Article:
If all of the bakers in America refused to serve gay people, you can bet there would be a howl not heard since Donald Trump used the word 'pussy'. And rightfully so. All of the infrastructure for the internet and social media is owned by one group. And they are given protection to do their dirty work by an abuse and misuse of US laws. Laws that were put into place at the birth of the internet. Now, all these years later, there is so much abuse, it has created a monopolistic control over the entire USA- our economy, our speech, our thoughts, what is allowed-or not- for news. It has created a major disruption. Not just for us, but for the entire world.

That we're even tiptoeing around this is preposterous. If ever there was a time for redressing laws, examining and taking anti-trust action, we've passed it. It's time for action now to change how this is operated. Yes, others can work on establishing their own platforms. But not if they cannot get loans because banks are held hostage by Amazon or Google. Not if vendors are afraid to work with them because of threats by Google, Amazon, or Apple. Not if their own lawyers have been threatened into submission by Facebook, Amazon, or Google.

There has never been a more clear case for the Government to step in and break this up. But, that said, Joe Biden is filling his adminstration with a combination of former Big Tech executives and people who have been on the payroll of the CCP. It'll be two years before anything is even mentioned. And in the next two years, those of us who want to speak freely may find ourselves losing credit cards, getting refused hotel rooms, getting kicked off of airplanes, or refused entry into Universities (an actual good thing, as it turns out).

If nothing is done through government, there will be peasants with torches at some point. It's not the route anyone would want to see, but if literally half the nation is suppressed, what do you think the outcome will be?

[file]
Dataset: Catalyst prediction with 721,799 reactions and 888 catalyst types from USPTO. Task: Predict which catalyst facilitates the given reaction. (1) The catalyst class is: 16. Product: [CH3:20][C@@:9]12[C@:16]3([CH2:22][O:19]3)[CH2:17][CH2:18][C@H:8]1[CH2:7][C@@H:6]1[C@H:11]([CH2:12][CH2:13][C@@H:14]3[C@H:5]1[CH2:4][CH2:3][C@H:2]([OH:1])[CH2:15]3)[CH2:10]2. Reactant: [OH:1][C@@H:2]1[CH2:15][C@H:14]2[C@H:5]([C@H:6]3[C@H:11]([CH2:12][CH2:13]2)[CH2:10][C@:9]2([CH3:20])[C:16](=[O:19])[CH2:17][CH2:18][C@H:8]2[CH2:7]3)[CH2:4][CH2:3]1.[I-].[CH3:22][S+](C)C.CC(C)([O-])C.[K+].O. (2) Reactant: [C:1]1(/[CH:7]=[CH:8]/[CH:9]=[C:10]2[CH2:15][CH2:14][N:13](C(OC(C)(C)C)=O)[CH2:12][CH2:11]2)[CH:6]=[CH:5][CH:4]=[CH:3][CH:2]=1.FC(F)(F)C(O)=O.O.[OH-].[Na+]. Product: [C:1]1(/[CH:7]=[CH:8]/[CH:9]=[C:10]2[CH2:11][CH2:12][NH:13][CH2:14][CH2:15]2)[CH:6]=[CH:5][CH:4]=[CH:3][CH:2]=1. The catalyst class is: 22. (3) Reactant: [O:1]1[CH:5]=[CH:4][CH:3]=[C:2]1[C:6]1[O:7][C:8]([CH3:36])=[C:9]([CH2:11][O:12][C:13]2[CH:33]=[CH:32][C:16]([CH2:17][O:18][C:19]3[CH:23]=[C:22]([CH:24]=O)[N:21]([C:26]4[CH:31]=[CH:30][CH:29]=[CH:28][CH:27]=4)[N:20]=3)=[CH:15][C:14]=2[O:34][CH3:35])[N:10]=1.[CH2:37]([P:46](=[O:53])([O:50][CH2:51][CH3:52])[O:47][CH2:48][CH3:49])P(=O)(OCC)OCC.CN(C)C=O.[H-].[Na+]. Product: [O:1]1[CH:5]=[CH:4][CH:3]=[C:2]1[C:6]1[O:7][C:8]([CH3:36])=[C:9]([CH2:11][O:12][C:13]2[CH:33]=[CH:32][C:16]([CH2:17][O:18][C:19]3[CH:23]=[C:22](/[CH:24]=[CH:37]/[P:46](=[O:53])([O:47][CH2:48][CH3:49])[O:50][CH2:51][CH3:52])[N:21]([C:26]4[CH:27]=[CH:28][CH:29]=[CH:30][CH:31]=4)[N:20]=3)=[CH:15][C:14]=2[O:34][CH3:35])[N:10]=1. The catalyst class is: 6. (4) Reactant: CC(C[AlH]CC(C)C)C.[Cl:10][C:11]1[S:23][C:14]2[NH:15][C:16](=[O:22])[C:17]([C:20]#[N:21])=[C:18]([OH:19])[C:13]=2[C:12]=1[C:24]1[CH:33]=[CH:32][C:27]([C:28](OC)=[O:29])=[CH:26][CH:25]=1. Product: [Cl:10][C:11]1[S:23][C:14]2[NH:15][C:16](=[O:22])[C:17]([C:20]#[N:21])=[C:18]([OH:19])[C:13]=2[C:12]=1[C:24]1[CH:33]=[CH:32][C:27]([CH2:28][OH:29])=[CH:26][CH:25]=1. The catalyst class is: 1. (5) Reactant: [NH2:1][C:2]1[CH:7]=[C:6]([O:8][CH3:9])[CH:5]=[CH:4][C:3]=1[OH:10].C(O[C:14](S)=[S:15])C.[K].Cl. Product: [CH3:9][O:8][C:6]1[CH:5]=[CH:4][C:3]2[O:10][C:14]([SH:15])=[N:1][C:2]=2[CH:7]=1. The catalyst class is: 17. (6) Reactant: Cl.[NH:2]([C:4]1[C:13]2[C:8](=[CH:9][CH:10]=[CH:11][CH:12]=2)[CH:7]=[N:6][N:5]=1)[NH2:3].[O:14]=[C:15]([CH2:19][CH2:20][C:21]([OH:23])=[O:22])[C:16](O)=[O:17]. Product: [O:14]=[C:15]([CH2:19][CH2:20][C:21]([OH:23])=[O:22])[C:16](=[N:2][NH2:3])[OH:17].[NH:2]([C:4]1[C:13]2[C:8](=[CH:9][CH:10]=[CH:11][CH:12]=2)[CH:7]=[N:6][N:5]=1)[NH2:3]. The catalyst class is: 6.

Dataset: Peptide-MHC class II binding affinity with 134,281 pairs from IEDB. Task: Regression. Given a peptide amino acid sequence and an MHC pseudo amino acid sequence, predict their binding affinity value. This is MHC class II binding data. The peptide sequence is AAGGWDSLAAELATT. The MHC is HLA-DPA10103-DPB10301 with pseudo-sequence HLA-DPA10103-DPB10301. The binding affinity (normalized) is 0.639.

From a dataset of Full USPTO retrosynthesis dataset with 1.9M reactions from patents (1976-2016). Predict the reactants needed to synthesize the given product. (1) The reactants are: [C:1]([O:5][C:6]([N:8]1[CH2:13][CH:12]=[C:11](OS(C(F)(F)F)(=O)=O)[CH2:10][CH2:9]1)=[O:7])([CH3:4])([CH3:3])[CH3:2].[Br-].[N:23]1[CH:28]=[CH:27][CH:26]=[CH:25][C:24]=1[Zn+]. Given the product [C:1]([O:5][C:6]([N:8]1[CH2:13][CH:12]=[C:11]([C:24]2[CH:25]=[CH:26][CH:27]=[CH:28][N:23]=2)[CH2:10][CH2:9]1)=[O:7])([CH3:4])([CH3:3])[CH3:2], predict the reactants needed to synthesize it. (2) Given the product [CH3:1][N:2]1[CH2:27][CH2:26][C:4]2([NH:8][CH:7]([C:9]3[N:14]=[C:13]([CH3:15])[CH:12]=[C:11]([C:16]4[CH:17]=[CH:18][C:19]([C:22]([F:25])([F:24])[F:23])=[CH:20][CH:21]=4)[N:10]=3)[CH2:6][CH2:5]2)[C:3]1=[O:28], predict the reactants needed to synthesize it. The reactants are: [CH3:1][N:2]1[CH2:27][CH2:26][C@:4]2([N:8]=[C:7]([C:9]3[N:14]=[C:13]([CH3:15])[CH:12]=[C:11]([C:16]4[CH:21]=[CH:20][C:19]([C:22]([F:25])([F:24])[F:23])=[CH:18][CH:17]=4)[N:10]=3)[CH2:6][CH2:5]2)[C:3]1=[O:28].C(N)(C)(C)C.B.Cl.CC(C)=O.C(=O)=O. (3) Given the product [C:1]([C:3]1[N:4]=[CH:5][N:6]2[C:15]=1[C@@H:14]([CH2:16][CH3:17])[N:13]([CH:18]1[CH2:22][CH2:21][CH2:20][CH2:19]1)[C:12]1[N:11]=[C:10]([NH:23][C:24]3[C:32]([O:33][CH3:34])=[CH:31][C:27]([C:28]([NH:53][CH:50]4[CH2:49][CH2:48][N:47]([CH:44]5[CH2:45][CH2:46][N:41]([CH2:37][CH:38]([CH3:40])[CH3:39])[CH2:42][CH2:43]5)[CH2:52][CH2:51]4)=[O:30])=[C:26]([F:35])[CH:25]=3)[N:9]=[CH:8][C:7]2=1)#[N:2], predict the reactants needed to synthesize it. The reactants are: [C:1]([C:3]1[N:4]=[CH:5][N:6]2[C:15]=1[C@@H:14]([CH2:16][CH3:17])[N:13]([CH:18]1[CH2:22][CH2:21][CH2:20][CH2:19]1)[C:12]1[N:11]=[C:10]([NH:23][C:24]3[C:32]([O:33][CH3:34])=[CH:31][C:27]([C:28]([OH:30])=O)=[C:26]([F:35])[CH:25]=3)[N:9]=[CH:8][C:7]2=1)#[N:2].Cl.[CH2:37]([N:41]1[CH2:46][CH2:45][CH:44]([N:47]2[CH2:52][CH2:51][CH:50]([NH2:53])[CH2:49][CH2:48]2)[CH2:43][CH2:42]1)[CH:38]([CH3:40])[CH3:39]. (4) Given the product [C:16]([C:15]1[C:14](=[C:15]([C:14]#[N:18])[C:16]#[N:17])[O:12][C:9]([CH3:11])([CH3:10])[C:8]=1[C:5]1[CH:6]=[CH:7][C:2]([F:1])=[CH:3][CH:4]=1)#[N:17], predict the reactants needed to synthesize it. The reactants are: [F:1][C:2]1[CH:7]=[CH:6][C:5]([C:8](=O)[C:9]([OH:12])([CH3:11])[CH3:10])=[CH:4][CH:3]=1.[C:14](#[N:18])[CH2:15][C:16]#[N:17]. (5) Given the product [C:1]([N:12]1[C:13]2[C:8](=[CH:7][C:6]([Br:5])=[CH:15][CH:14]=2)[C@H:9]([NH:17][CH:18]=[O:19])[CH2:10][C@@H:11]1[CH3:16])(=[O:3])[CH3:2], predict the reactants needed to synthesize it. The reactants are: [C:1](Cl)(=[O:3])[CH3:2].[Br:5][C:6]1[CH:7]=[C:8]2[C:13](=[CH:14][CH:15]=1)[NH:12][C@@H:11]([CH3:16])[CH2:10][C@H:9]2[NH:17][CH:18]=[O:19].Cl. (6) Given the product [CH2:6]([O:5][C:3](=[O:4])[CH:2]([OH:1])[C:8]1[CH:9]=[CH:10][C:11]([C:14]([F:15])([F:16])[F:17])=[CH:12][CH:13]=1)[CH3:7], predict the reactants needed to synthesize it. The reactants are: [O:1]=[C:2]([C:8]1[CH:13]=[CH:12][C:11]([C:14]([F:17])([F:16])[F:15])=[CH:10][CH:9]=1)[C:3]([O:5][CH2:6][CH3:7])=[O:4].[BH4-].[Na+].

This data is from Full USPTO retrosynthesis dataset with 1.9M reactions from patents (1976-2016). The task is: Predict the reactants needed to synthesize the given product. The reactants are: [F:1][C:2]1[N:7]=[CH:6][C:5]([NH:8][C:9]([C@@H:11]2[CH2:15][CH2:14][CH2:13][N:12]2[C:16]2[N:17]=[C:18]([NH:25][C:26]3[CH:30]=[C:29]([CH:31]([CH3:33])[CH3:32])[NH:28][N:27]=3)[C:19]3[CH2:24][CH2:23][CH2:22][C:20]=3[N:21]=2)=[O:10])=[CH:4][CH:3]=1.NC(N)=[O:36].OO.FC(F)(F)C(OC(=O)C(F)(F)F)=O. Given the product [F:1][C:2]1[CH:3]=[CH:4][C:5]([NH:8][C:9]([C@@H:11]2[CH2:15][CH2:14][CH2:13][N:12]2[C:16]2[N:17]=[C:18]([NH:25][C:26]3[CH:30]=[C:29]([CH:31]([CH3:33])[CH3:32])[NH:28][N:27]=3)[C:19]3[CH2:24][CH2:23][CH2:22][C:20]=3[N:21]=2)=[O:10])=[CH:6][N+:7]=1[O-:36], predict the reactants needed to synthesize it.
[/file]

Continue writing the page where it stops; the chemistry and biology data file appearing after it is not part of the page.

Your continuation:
And shame on those on the Left who find it so hard to stand up for individual liberty and freedom of speech, access to freedom. Everything else they say rings hollow by their obvious glee for this. Frauds and preeners- all of them.

MayBee said...

Finally, these were not AWS's "known parameters". AWS has a contract with the CIA for heaven's sake. They aren't against hosting questionable content.

Mr Wibble said...

That's incorrect; he would happily sell them any off-the-shelf item they wanted. He was electing not to enter into a special contract with them that was above and beyond being a customer, which included being forced to say certain things.

And he also refused to create Halloween themed items as well, so this wasn't just a one-off decision, he had a history of running his business according to certain religious principles.

Winnie said...

I thought the baker lost his case. I must not have followed that very closely.

Matt Sablan said...

The baker won his case at the Supreme Court: "In a 7–2 decision, the Court ruled on narrow grounds that the Commission did not employ religious neutrality, violating Masterpiece owner Jack Phillips' rights to free exercise, and reversed the Commission's decision. The Court did not rule on the broader intersection of anti-discrimination laws, free exercise of religion, and freedom of speech, due to the complications of the Commission's lack of religious neutrality. (from Wiki)"